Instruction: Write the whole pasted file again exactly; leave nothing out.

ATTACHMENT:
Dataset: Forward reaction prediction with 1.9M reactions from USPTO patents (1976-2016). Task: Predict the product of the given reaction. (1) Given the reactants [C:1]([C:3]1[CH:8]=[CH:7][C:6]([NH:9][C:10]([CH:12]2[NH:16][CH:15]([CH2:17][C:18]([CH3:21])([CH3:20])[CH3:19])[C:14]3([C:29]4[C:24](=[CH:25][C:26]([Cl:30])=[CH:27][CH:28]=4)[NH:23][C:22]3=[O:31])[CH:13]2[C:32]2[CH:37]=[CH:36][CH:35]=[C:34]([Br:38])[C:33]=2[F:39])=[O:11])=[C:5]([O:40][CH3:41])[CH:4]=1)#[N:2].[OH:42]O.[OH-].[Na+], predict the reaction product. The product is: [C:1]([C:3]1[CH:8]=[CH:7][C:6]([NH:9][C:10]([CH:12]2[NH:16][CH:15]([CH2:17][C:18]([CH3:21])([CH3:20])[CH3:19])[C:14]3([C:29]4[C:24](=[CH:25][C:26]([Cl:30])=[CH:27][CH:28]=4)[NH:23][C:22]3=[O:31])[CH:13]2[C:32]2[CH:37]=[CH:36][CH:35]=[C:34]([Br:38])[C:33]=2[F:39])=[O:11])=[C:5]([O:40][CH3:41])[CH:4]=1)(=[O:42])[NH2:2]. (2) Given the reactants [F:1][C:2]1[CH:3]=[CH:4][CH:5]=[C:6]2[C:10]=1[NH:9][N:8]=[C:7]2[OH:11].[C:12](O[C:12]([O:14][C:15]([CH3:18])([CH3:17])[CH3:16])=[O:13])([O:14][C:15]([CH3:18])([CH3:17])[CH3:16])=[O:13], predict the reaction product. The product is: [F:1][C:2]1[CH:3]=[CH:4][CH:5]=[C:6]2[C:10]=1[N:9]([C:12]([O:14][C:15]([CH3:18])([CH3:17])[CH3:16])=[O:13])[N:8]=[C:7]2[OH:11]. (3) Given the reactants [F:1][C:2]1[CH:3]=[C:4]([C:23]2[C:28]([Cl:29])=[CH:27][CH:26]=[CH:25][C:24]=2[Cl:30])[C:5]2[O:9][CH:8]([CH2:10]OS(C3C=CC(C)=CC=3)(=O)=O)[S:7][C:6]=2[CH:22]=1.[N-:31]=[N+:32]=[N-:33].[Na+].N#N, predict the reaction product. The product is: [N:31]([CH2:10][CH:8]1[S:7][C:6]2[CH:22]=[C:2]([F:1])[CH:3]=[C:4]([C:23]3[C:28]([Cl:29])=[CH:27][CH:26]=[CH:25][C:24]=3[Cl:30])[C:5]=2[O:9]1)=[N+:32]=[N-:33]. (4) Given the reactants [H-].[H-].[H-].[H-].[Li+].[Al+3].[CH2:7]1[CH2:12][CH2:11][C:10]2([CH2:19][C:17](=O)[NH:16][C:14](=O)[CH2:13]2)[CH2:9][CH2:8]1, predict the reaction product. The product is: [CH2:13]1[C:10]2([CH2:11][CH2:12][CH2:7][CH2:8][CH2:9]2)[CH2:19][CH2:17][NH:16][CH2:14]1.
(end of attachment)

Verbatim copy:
Dataset: Forward reaction prediction with 1.9M reactions from USPTO patents (1976-2016). Task: Predict the product of the given reaction. (1) Given the reactants [C:1]([C:3]1[CH:8]=[CH:7][C:6]([NH:9][C:10]([CH:12]2[NH:16][CH:15]([CH2:17][C:18]([CH3:21])([CH3:20])[CH3:19])[C:14]3([C:29]4[C:24](=[CH:25][C:26]([Cl:30])=[CH:27][CH:28]=4)[NH:23][C:22]3=[O:31])[CH:13]2[C:32]2[CH:37]=[CH:36][CH:35]=[C:34]([Br:38])[C:33]=2[F:39])=[O:11])=[C:5]([O:40][CH3:41])[CH:4]=1)#[N:2].[OH:42]O.[OH-].[Na+], predict the reaction product. The product is: [C:1]([C:3]1[CH:8]=[CH:7][C:6]([NH:9][C:10]([CH:12]2[NH:16][CH:15]([CH2:17][C:18]([CH3:21])([CH3:20])[CH3:19])[C:14]3([C:29]4[C:24](=[CH:25][C:26]([Cl:30])=[CH:27][CH:28]=4)[NH:23][C:22]3=[O:31])[CH:13]2[C:32]2[CH:37]=[CH:36][CH:35]=[C:34]([Br:38])[C:33]=2[F:39])=[O:11])=[C:5]([O:40][CH3:41])[CH:4]=1)(=[O:42])[NH2:2]. (2) Given the reactants [F:1][C:2]1[CH:3]=[CH:4][CH:5]=[C:6]2[C:10]=1[NH:9][N:8]=[C:7]2[OH:11].[C:12](O[C:12]([O:14][C:15]([CH3:18])([CH3:17])[CH3:16])=[O:13])([O:14][C:15]([CH3:18])([CH3:17])[CH3:16])=[O:13], predict the reaction product. The product is: [F:1][C:2]1[CH:3]=[CH:4][CH:5]=[C:6]2[C:10]=1[N:9]([C:12]([O:14][C:15]([CH3:18])([CH3:17])[CH3:16])=[O:13])[N:8]=[C:7]2[OH:11]. (3) Given the reactants [F:1][C:2]1[CH:3]=[C:4]([C:23]2[C:28]([Cl:29])=[CH:27][CH:26]=[CH:25][C:24]=2[Cl:30])[C:5]2[O:9][CH:8]([CH2:10]OS(C3C=CC(C)=CC=3)(=O)=O)[S:7][C:6]=2[CH:22]=1.[N-:31]=[N+:32]=[N-:33].[Na+].N#N, predict the reaction product. The product is: [N:31]([CH2:10][CH:8]1[S:7][C:6]2[CH:22]=[C:2]([F:1])[CH:3]=[C:4]([C:23]3[C:28]([Cl:29])=[CH:27][CH:26]=[CH:25][C:24]=3[Cl:30])[C:5]=2[O:9]1)=[N+:32]=[N-:33]. (4) Given the reactants [H-].[H-].[H-].[H-].[Li+].[Al+3].[CH2:7]1[CH2:12][CH2:11][C:10]2([CH2:19][C:17](=O)[NH:16][C:14](=O)[CH2:13]2)[CH2:9][CH2:8]1, predict the reaction product. The product is: [CH2:13]1[C:10]2([CH2:11][CH2:12][CH2:7][CH2:8][CH2:9]2)[CH2:19][CH2:17][NH:16][CH2:14]1.